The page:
The Meaning of Nightmares
My hypothesis on the meaning of nightmares is based on three things: one, the popular idea that the purpose of sleep is to prepare the mind for the next day; two, the fact that there are common nightmares that billions of people have experienced; and three, for years I would carefully backtrack events from my previous day every time I woke up from a dream or nightmare.
Throughout the day, there are instances where you fail to acknowledge something. Why? Because you were too preoccupied with something else. Information entered the brain but you didn’t consciously process it—it didn’t “register”. I call these unacknowledged thoughts. I hypothesize that a dream plays out the consequence for not acknowledging these thoughts. In other words, a dream is your mind’s rendering of what will happen in the future if you were to continue ignoring this thing. The purpose of dreams is to make you aware of unacknowledged thoughts. Most dreams are quickly forgotten. Nightmares, on the other hand, can have a lasting impression. They are exaggerated, unrealistic, and traumatizing. A nightmare occurs after you failed to acknowledge something that your mind considers important. From your mind’s perspective, you committed a big mistake. In other words, a nightmare is saying, “If you continue to screw up and ignore [unacknowledged thought], then this crazy event is going to happen to you.” So, what does your mind consider important? I’ve found that it’s very primitive.
Common nightmares that I’ve been able to “reverse engineer”:
· The nightmare of free-falling is induced when, during your wake, you lean against a railing and fail to acknowledge the possibility of it breaking and you falling off the cliff. This must take place somewhere high up, like the second story of a mall or a hotel balcony. People overlook the rail breaking because they have faith in the structure holding up. I mean, has that ever even happened in history? This nightmare can also be induced if you fall asleep with your limbs, or almost the majority of your body, hanging over the edge of the bed. You were likely “half-awake” or too tired to acknowledge the imminent danger. Again, the nightmare is your brain telling you, “This is what’s going to happen!”
This guy probably had a nightmare about falling the night after this photo shoot.
· The nightmare of teeth becoming loose and/or falling out is induced by drinking ice water, or any very cold drink, and failing to acknowledge the sensation of chills coming from the nerves of the teeth. Biting on ice cream would also work so long as you disregard the chilly sensation. What could cause you to not acknowledge this feeling? You may be preoccupied in a dinner conversation.
· The nightmare of teeth crumbling into pieces or breaking is induced by eating food that is very hard and crunchy while not acknowledging that it is very hard. Based on personal experience, I can confirm that eating Wheat Chex (by itself) or a raw carrot can induce this nightmare.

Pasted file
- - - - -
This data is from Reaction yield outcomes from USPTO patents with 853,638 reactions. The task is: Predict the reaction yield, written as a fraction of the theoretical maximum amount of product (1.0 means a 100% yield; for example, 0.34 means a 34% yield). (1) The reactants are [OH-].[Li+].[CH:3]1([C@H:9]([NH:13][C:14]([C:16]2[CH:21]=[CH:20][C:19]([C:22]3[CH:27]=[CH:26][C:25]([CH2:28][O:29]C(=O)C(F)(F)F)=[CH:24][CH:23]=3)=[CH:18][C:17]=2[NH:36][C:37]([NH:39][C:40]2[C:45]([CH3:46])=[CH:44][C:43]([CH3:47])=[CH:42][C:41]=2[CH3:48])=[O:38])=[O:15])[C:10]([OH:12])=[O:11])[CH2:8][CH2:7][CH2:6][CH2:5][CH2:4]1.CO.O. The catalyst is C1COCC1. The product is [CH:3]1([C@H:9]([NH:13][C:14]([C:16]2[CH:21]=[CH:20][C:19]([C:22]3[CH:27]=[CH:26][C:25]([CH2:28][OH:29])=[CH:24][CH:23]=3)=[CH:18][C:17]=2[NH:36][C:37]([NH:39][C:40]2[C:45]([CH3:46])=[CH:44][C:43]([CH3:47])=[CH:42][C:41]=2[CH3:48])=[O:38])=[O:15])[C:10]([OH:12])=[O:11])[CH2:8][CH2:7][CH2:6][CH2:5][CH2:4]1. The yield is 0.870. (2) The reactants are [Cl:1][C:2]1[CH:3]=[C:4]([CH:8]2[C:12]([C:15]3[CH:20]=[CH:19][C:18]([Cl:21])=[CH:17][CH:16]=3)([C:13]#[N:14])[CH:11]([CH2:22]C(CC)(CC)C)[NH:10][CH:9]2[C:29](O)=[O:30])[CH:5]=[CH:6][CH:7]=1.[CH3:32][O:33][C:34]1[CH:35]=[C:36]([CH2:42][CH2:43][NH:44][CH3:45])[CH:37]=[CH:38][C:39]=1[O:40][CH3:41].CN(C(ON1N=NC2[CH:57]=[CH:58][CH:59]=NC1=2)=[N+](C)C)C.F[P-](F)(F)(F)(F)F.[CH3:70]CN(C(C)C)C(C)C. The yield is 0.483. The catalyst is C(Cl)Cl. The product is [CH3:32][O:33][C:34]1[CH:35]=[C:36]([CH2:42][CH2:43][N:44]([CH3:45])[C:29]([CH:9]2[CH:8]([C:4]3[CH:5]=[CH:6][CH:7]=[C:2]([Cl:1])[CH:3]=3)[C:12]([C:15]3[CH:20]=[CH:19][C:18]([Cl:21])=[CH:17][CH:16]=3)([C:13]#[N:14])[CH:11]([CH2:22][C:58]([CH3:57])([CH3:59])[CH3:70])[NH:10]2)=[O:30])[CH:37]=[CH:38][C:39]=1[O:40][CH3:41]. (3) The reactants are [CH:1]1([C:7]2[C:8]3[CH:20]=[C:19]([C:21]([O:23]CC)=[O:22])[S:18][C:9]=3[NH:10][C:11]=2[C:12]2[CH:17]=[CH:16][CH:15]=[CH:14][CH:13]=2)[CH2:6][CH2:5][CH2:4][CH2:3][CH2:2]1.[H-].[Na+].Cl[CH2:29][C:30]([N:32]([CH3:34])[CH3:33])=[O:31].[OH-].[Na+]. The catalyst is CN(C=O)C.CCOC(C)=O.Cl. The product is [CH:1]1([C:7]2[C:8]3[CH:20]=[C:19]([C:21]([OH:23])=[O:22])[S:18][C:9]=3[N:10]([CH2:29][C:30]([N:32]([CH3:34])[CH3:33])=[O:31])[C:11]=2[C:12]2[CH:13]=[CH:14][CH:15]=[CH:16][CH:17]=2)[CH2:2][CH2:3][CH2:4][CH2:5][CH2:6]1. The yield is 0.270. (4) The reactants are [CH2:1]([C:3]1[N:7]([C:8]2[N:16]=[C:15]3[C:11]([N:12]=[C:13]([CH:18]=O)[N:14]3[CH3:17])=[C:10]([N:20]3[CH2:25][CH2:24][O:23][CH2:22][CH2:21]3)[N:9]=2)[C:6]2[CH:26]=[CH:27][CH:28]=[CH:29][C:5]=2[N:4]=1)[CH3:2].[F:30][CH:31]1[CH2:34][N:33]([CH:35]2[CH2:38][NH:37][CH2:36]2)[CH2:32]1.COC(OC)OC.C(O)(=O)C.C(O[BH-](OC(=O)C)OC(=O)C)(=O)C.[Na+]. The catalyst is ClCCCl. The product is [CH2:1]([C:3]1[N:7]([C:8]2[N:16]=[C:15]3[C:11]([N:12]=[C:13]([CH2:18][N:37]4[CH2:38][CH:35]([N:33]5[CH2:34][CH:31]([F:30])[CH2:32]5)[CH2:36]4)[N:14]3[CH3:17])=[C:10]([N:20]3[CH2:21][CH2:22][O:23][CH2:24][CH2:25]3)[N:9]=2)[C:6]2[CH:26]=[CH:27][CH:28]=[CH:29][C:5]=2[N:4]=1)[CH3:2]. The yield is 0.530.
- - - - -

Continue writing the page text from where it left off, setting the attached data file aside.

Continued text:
· The nightmare of being chased by a monster, beast, supernatural being, paranormal creature, boogeyman, etc. is induced when you suspect that something is lurking from behind or hiding in the dark and yet you suppress the urge to quicken your pace, check over your shoulder, or turn your head. You don’t take action because you have assured yourself that paranormal things don’t even exist. By not acknowledging the possibility that something scary is lurking or hiding, the nightmare is induced.
· The nightmare of going into a major exam completely unprepared occurs when you don’t commit an exam date and time to memory. Why would you? Because you already have a class syllabus or calendar with dates of all the major exams. You recognize the importance of an exam but fail to acknowledge its date.
· The nightmare of finding out you’ve been enrolled in a class for many months but never went to class is induced when you have a schedule/calendar of all your classes and refer to it instead of committing your schedule to memory.
· The nightmare of forgetting a locker combination occurs when you put your belongings in a locker and fail to acknowledge that you don’t have your combination memorized. Instead, you rely on a written or printed note of your combo.
· The nightmare of running and then slowing down, as if in thick syrup, is induced by jogging/running while wearing very tight, movement-restricting pants without acknowledging that it is restricting your gait. Similarly, the nightmare of having your punches or kicks slow down is induced by doing a karate or kickboxing session in a tight, movement-restricting shirt or pants without acknowledging its restrictiveness.
· The nightmare of throwing ineffective punches in a fight occurs when you do a karate or kickboxing session and fail to acknowledge how or where you’re throwing punches. You’ve paid no attention to your form.